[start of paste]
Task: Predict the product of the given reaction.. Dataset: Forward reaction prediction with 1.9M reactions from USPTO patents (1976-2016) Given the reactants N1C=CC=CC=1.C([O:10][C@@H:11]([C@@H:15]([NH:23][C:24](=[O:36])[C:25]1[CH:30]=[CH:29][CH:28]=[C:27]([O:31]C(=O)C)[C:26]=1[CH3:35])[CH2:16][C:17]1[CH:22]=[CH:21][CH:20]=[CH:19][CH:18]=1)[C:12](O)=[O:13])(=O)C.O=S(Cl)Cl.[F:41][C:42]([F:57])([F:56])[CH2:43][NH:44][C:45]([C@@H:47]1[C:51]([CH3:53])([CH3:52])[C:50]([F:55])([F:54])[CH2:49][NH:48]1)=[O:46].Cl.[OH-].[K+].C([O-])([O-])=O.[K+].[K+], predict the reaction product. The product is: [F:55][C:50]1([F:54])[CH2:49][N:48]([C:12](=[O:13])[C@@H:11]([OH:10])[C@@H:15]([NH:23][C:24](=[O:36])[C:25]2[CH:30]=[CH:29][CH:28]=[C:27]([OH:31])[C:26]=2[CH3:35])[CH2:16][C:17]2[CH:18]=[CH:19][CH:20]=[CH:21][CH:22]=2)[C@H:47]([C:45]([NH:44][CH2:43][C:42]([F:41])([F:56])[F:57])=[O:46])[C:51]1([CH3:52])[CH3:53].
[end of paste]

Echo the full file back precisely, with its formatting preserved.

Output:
Task: Predict the product of the given reaction.. Dataset: Forward reaction prediction with 1.9M reactions from USPTO patents (1976-2016) Given the reactants N1C=CC=CC=1.C([O:10][C@@H:11]([C@@H:15]([NH:23][C:24](=[O:36])[C:25]1[CH:30]=[CH:29][CH:28]=[C:27]([O:31]C(=O)C)[C:26]=1[CH3:35])[CH2:16][C:17]1[CH:22]=[CH:21][CH:20]=[CH:19][CH:18]=1)[C:12](O)=[O:13])(=O)C.O=S(Cl)Cl.[F:41][C:42]([F:57])([F:56])[CH2:43][NH:44][C:45]([C@@H:47]1[C:51]([CH3:53])([CH3:52])[C:50]([F:55])([F:54])[CH2:49][NH:48]1)=[O:46].Cl.[OH-].[K+].C([O-])([O-])=O.[K+].[K+], predict the reaction product. The product is: [F:55][C:50]1([F:54])[CH2:49][N:48]([C:12](=[O:13])[C@@H:11]([OH:10])[C@@H:15]([NH:23][C:24](=[O:36])[C:25]2[CH:30]=[CH:29][CH:28]=[C:27]([OH:31])[C:26]=2[CH3:35])[CH2:16][C:17]2[CH:18]=[CH:19][CH:20]=[CH:21][CH:22]=2)[C@H:47]([C:45]([NH:44][CH2:43][C:42]([F:41])([F:56])[F:57])=[O:46])[C:51]1([CH3:52])[CH3:53].